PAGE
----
‘Plug-and-play’ equipment rack for SMR radios
Radio Frequency Systems’ integrated equipment rack for base stations offers “plug-and-play” capability for 900 MHz specialized mobile radio carriers. The rack bundles tailored components — including a high-performance RF duplexer section and all wiring — into a space-efficient 19-inch footprint. The result is faster installation and ultimate convenience, the company said. The pre-configured rack accommodates up to six radios.
RFS also unveiled a dual-band, bi-directional amplifier to boost coverage inside buildings, including parking garages and shopping centers. The RFS 48960 BDA amplifies the signal from a donor base antenna, which is then re-distributed via an indoor service antenna system, providing coverage without the need for additional radios, the company said. It supports 800 MHz and 900 MHz specialized mobile radio services, provides signal gain of 65 dB and offers dynamic range of about 50 dB.
Next-gen wireless LAN solutions
Several companies announced their first products that are compliant with the IEEE 802.11n draft specification. Atheros Communications launched the XSPAN family of wireless local area network technologies, which includes the AR5008 chipset, which employs multiple input, multiple output technology to deliver data rates of up to 300 Mb/s, with a typical range of 150 Mb/s to 180 Mb/s.
In addition, Marvell said the 88W836X family of products, first announced in October 2005, now fully complies with the standard. The family includes scaleable gateway and access point solutions that provide data rates from 300 Mb/s to 600 Mb/s and Ethernet connectivity from 100 Mb/s to 1 Gb/s, according to the company.
Finally, Broadcom unveiled its Intensi-fi solution that consists of a media access controller/baseband chip and a radio chip that can be configured for a variety of high-speed wireless applications. Also available are two network processors that allow customers to optimize cost versus performance for wireless router designs, the company said.
Wireless broadband subscriber module
Motorola added the Canopy Lite subscriber module to the MOTOwi4 Canopy wireless broadband product lineup. The module provides affordable, always-on wireless Internet connectivity for applications such as e-mail, Web browsing and voice-over-IP, the company said. The device offers initial data throughputs of up to 512 kb/s in the 5.7 GHz spectrum and has a manufacturer’s suggested retail price of $200. It is designed for network operators seeking to move beyond the enterprise market into the residential sector, the company said. Motorola expects to ship modules in other frequencies during the first quarter of 2006.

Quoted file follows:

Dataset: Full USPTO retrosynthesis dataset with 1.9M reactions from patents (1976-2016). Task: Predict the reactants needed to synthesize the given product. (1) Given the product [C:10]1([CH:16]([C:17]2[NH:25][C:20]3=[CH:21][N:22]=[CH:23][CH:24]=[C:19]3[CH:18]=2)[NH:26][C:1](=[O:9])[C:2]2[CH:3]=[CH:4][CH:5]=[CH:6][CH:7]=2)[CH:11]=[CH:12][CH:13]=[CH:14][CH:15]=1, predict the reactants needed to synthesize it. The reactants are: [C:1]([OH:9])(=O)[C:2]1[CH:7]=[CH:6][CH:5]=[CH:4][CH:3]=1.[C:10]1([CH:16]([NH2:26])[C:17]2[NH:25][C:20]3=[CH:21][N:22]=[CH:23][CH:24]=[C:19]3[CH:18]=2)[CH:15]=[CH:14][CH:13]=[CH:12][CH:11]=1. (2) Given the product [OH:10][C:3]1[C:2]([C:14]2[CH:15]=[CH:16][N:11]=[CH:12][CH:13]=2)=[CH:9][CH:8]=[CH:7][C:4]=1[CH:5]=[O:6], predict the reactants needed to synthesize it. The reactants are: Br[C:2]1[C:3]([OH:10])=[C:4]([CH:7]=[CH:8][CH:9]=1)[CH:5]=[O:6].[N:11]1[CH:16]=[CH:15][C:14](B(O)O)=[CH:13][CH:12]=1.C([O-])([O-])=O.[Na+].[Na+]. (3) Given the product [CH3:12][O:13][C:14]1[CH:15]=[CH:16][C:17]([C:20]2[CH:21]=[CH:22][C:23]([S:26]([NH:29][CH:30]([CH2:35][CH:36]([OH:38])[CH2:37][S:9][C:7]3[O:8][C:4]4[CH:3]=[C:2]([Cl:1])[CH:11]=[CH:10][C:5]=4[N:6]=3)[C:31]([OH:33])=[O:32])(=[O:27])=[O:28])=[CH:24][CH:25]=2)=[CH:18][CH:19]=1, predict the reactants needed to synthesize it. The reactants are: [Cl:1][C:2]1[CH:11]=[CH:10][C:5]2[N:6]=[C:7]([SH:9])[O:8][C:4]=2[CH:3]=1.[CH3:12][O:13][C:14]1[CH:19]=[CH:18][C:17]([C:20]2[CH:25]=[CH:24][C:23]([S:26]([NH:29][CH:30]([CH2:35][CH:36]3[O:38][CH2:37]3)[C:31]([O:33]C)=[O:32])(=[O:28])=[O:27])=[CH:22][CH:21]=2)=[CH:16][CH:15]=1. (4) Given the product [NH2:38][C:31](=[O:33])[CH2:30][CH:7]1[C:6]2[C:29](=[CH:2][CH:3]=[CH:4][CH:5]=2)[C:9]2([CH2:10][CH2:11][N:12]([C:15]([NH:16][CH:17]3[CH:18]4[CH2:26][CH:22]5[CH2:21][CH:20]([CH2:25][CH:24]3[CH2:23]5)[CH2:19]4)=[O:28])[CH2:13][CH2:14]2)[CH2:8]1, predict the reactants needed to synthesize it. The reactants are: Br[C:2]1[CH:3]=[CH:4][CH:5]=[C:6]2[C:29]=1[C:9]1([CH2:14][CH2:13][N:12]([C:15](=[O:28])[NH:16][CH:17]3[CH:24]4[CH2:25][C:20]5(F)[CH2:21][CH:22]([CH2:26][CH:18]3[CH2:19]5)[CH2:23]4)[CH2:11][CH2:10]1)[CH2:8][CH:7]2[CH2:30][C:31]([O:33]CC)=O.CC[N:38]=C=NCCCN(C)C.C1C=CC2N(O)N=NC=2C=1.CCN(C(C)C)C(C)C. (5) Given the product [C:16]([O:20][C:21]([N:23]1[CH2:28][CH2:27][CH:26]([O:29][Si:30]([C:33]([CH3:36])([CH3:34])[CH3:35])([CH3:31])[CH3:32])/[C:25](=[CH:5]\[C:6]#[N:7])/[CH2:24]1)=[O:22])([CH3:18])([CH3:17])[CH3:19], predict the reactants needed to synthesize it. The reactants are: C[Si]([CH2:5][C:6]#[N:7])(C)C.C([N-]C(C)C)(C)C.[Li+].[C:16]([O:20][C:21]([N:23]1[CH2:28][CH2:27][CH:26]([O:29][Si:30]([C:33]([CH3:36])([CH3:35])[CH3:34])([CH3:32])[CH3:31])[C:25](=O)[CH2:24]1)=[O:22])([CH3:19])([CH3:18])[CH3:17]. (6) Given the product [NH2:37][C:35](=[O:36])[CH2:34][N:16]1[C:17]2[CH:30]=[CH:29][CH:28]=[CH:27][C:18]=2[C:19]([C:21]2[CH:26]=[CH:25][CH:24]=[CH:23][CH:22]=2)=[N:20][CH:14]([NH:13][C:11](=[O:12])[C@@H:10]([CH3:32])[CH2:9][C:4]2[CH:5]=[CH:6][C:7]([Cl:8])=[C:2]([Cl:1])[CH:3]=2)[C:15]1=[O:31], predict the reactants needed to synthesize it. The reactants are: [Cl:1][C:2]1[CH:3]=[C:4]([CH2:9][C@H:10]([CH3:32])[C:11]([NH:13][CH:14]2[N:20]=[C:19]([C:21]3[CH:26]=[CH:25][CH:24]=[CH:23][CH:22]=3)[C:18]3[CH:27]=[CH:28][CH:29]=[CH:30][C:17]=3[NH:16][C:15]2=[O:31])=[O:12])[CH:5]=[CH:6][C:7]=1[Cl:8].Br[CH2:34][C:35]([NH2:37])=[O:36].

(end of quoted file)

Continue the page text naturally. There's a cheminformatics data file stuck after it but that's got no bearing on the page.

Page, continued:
Taxi dispatch solution
IntelliFleet from Mentor Engineering is an automated dispatching and mobile computing system designed for taxi fleets that consists of six modules, including: IntelliFleet, a taxi dispatch system with automated trip matching; IntelliReport, which provides system reporting; IntelliPay, which offers in-vehicle credit card verification and credit and debit card transactions; IntelliClerk, for collecting driver rental fees; IntelliMap, which provides GPS-based vehicle tracking; and IntelliClaim, for insurance claim tracking.
Raytheon JPS Communications’ SNV-12 signal-and-noise voter now offers software-enabled features, including a variable onset delay timer and the ability to reduce pilot-tone-detection sensitivity. The device uses individual DSPs to continuously select the receiver with the best signal-to-noise ratio from multiple sources, then provides the best voted output to a dispatcher and/or repeater, the company said.
The onset delay timer lets users on wireless or IP-based networks link voting receiver audio with the SNV-12; the timer restrains the lock until the network sites have unsquelched their communications devices. The pilot-tone-detection sensitivity feature minimizes false squelching due to environmental noise, while letting the SNV-12 detect valid pilot tones.
Automatic vehicle location server
Kelrad Software has developed the Kelrad Server System for use with Kenwood USA’s Fleetsync messaging protocol. The server uses both the protocol as well as the Internet to transfer automatic vehicle location, or AVL, data and reduces AVL system start-up costs by eliminating the need for a data radio base station, the company said. The server integrates GPS tracking with standard UHF and VHF systems and provides automatic system roaming, e-mail notification of speeding units and status messaging.
Ball mounts for large devices
Ram Mounts’ E-size (3 ⅜-inch diameter) ball mounts are designed for large electronic devices weighing up to 25 pounds. The mounts guard against shock and vibration in punishing conditions and environments, the company said. Several bases and two lengths of double-socket arms are available.
Compact portable radios
SLX Series VHF and UHF portable radios measure 3.93×1.33×2.2 inches and weigh 9.6 ounces with battery. The radios are rated IP-54 for water and dust intrusion, and MIL-STD 810F for shock and vibration. In addition, they offer voice-activated operation, wideband and narrowband operation, 60 channels and power output of up to 5 W (VHF) and up to 4 W (UHF). Frequency range is 126 MHz to 174 MHz (VHF) and 406 MHz to 470 MHz (UHF). Other features include scan/priority scan, voice scrambler, emergency call button, caller/group identification, 15 hours of battery life and an 8-character alphanumeric display.